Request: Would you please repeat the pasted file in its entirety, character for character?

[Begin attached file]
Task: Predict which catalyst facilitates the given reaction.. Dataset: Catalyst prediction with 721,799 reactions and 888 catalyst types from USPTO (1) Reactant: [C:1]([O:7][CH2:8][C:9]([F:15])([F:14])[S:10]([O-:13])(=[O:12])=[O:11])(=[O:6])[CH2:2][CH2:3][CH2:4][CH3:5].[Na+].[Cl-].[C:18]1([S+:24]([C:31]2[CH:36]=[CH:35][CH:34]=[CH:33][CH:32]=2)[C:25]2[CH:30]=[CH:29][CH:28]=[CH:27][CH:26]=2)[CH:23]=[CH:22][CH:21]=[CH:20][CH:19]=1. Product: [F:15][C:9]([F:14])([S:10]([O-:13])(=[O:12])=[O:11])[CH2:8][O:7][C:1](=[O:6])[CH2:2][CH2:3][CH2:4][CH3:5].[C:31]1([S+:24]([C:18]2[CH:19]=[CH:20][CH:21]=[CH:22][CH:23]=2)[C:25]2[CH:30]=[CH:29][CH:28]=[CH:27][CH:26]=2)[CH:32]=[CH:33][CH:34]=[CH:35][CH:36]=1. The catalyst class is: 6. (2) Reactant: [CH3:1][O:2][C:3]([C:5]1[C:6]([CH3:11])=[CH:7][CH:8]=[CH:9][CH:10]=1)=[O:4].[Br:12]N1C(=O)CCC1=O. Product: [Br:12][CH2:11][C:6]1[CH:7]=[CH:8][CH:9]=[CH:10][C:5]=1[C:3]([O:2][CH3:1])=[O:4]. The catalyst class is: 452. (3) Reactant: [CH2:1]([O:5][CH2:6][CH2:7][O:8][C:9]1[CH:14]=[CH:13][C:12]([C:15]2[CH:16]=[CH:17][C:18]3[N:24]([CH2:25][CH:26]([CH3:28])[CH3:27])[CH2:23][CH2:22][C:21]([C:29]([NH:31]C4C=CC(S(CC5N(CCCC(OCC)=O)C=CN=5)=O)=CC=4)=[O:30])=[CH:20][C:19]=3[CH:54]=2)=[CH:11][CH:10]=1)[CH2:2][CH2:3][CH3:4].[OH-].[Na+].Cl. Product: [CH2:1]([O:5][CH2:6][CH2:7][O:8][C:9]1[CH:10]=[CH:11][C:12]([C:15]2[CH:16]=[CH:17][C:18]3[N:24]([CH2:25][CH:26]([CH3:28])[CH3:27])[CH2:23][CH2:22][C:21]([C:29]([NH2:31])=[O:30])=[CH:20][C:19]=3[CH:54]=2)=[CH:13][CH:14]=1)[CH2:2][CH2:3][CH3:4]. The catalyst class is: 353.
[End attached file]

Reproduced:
Task: Predict which catalyst facilitates the given reaction.. Dataset: Catalyst prediction with 721,799 reactions and 888 catalyst types from USPTO (1) Reactant: [C:1]([O:7][CH2:8][C:9]([F:15])([F:14])[S:10]([O-:13])(=[O:12])=[O:11])(=[O:6])[CH2:2][CH2:3][CH2:4][CH3:5].[Na+].[Cl-].[C:18]1([S+:24]([C:31]2[CH:36]=[CH:35][CH:34]=[CH:33][CH:32]=2)[C:25]2[CH:30]=[CH:29][CH:28]=[CH:27][CH:26]=2)[CH:23]=[CH:22][CH:21]=[CH:20][CH:19]=1. Product: [F:15][C:9]([F:14])([S:10]([O-:13])(=[O:12])=[O:11])[CH2:8][O:7][C:1](=[O:6])[CH2:2][CH2:3][CH2:4][CH3:5].[C:31]1([S+:24]([C:18]2[CH:19]=[CH:20][CH:21]=[CH:22][CH:23]=2)[C:25]2[CH:30]=[CH:29][CH:28]=[CH:27][CH:26]=2)[CH:32]=[CH:33][CH:34]=[CH:35][CH:36]=1. The catalyst class is: 6. (2) Reactant: [CH3:1][O:2][C:3]([C:5]1[C:6]([CH3:11])=[CH:7][CH:8]=[CH:9][CH:10]=1)=[O:4].[Br:12]N1C(=O)CCC1=O. Product: [Br:12][CH2:11][C:6]1[CH:7]=[CH:8][CH:9]=[CH:10][C:5]=1[C:3]([O:2][CH3:1])=[O:4]. The catalyst class is: 452. (3) Reactant: [CH2:1]([O:5][CH2:6][CH2:7][O:8][C:9]1[CH:14]=[CH:13][C:12]([C:15]2[CH:16]=[CH:17][C:18]3[N:24]([CH2:25][CH:26]([CH3:28])[CH3:27])[CH2:23][CH2:22][C:21]([C:29]([NH:31]C4C=CC(S(CC5N(CCCC(OCC)=O)C=CN=5)=O)=CC=4)=[O:30])=[CH:20][C:19]=3[CH:54]=2)=[CH:11][CH:10]=1)[CH2:2][CH2:3][CH3:4].[OH-].[Na+].Cl. Product: [CH2:1]([O:5][CH2:6][CH2:7][O:8][C:9]1[CH:10]=[CH:11][C:12]([C:15]2[CH:16]=[CH:17][C:18]3[N:24]([CH2:25][CH:26]([CH3:28])[CH3:27])[CH2:23][CH2:22][C:21]([C:29]([NH2:31])=[O:30])=[CH:20][C:19]=3[CH:54]=2)=[CH:13][CH:14]=1)[CH2:2][CH2:3][CH3:4]. The catalyst class is: 353.